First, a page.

Monthly Archives: January 2016

MENOPAUSE IMPACT ON HEART DISEASE

Heart disease, osteoporosis and dementia increase with age.
New information supports prescribing estrogen to reduce these risks.

Few doctors will prescribe a hormone replacement following menopause because the Women’s Health Initiative (WHI) showed the risks of use far outweighed its benefits. According to the study, prescribing hormone replacements to block hot flashes put women at risk of breast cancer, uterine cancer, strokes and blood clots.

Hormone supplementation is complex. There are many pros and cons, but the WHI conclusion made it easy for doctors to just say no.

However, new research may reverse that practice. It might be time to once reconsider the use of hormone replacement for some woman.

Loss of ovarian hormone effects after menopause (or surgical ovarian removal) results in reduced bone density, leading to osteoporosis and broken bones. Many other symptoms such as skin wrinkling, hair changes and reduced libido are non-life threatening, but are irritating. In addition, serious health problems evolve over years and impact long term health.

Heart shapped brain♥ Heart diseasebrain skeleton
Osteoporosis
Dementia

 

 

Heart disease is the #1 cause of death in women.
There was a time when we were told estrogen had no effect on cholesterol, but a recent study showed reduced estrogen resulted in decreased function and effectiveness of HDL. HDL is High Density Lipoprotein, the good cholesterol. We want this number to be high.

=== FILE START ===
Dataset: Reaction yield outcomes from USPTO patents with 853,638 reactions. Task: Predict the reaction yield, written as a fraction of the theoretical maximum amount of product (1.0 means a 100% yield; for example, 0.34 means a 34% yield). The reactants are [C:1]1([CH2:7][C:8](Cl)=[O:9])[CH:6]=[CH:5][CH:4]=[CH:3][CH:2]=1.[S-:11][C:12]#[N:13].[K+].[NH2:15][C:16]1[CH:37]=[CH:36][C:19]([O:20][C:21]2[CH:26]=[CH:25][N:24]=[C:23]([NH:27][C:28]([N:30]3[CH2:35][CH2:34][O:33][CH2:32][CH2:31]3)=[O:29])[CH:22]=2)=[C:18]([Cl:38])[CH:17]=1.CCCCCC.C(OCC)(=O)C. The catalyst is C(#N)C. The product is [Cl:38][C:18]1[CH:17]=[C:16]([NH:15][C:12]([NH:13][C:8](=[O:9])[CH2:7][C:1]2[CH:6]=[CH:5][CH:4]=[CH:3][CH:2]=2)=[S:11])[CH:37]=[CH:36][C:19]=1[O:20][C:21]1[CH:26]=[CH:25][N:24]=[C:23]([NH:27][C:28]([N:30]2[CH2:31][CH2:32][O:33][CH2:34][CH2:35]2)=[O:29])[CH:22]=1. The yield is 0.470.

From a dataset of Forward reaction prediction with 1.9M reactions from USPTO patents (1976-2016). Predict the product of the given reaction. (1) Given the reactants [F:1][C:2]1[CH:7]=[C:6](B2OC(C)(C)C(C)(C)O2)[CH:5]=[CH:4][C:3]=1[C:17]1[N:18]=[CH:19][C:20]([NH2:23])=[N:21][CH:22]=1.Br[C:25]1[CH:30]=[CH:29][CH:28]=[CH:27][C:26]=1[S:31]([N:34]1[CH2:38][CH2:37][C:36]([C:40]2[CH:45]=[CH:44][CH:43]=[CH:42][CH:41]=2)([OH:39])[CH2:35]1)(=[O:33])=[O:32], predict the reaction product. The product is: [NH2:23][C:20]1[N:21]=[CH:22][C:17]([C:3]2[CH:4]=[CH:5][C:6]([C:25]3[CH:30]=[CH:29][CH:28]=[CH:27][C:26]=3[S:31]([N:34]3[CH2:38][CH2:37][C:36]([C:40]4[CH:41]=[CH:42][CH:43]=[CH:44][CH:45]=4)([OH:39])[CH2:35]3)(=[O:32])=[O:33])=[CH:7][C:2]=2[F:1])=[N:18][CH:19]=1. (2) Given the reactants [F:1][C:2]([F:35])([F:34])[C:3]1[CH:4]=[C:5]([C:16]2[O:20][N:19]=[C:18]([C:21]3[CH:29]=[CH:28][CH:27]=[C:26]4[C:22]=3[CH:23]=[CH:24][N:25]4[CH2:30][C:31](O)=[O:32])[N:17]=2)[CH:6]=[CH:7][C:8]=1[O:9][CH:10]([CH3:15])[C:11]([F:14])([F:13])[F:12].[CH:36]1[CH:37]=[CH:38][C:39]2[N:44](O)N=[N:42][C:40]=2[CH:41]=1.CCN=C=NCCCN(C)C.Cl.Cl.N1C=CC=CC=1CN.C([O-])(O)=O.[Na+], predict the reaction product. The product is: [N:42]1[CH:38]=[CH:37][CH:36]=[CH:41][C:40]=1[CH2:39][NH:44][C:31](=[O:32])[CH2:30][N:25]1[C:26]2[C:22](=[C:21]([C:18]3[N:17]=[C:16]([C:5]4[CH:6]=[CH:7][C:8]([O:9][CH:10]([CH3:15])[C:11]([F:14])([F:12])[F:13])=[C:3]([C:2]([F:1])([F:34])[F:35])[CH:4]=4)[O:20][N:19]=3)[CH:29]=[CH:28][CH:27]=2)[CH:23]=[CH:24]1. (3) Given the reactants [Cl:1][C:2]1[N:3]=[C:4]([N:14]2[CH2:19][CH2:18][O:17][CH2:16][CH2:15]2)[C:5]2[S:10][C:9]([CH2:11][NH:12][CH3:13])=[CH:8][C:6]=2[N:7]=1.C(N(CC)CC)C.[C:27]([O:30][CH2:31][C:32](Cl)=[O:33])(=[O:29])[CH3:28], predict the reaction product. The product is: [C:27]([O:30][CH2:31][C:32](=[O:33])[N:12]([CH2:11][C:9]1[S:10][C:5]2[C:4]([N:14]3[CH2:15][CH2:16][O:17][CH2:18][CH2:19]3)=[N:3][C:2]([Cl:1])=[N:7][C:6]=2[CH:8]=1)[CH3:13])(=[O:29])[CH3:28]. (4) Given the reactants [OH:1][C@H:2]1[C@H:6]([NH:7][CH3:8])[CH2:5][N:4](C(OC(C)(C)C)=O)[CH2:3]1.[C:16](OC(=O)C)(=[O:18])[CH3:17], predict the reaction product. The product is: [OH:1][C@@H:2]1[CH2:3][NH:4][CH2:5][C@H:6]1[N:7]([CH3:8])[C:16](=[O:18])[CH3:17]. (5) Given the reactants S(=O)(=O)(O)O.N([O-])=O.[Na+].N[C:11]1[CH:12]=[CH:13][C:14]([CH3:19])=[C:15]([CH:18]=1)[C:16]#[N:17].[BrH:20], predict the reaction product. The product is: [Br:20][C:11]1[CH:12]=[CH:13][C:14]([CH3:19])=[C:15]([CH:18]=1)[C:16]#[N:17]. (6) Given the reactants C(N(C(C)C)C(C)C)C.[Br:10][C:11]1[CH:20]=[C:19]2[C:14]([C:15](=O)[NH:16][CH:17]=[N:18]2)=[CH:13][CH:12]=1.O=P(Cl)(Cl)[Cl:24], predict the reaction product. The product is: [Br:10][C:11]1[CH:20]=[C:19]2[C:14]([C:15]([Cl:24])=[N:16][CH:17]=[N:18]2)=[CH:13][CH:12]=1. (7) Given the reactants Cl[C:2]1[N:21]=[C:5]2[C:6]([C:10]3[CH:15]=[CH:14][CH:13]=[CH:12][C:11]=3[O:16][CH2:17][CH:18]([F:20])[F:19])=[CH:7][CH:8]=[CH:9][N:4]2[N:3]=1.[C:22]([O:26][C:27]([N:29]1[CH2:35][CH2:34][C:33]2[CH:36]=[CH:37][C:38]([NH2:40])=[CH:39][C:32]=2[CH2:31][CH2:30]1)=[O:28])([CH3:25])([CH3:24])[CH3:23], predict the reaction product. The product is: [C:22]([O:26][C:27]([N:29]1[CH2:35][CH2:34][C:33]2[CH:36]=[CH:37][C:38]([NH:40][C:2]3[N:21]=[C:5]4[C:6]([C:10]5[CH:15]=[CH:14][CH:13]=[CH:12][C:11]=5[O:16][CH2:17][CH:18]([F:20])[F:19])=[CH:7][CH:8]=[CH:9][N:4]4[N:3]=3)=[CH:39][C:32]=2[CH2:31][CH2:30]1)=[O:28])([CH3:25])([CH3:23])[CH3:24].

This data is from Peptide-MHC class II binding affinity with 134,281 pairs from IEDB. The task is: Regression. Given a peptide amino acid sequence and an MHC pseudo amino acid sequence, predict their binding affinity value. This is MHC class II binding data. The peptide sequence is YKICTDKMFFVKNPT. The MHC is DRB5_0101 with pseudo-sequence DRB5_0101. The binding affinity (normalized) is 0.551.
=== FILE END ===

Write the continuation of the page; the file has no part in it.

♥ In a Danish study, women who took estrogen after menopause had a significant reduction in heart attack, heart failure and mortality (with no increase in cancer, clots or stroke).
♥ A Japanese study on menopausal women reported similar favorable heart findings and, in addition, showed improved bone density.

Osteoporosis results in more than 1.5 million fractures each year.
Fifty percent of all women over the age of 50 will suffer an osteoporosis-related fracture. Estrogen aids in calcium metabolism and is a key component of bone mass. Loss of estrogen with menopause contributes to weak bones and fractures in aging women. Poor diet and lack of exercise during adolescence reduce bone strength in later years. Proper exercise, vitamin D and adequate calcium intake are beneficial for bone health.

Dementia
Alzheimer’s disease is the 6th leading cause of death in the US – 2/3rds of these are women. At this time, Alzheimer’s is the only cause of death in the top ten that cannot be prevented or cured. The good news is, a recent preliminary study of the brain showed positive estrogen effects on the hippocampus (memory area) in women taking estrogen. Hormone replacement may reduce dementia in women. (See: Estrogen is back in the news. www.lipsticklogic.com)

As the population ages, dementia, osteoporosis and heart disease are becoming more prevalent. It is important to re-examine what can be done to reduce these debilitating illnesses. Estrogen replacement may once again be appropriate in some women.

Note: Why some women cannot take estrogen supplements.
There are 230,000 new cases of Breast Cancer each year and, annually, 40,000 women die from the disease.

There are many types of breast cancer. Some breast cancers result from genetic mutations, but 85% of breast cancers occur in women with no family history.

In some types of breast cancer, hormone replacement supports abnormal cell growth, helping the cancer cells grow and spread. These cancer cells have surface markers for estrogen and/or progesterone. This means hormone supplements should not be prescribed. A personal history of breast cancer or uterine/ovarian cancer also precludes the use of replacement therapy.

In the Women’s Health Initiative, the highest risk for breast cancer was associated with hormone replacement when both estrogen and progestin were prescribed. Women who have had a hysterectomy do not require progestin.

For additional information on similar topic see our other women’s health blog:www.lipsticklogic.com

Advertisements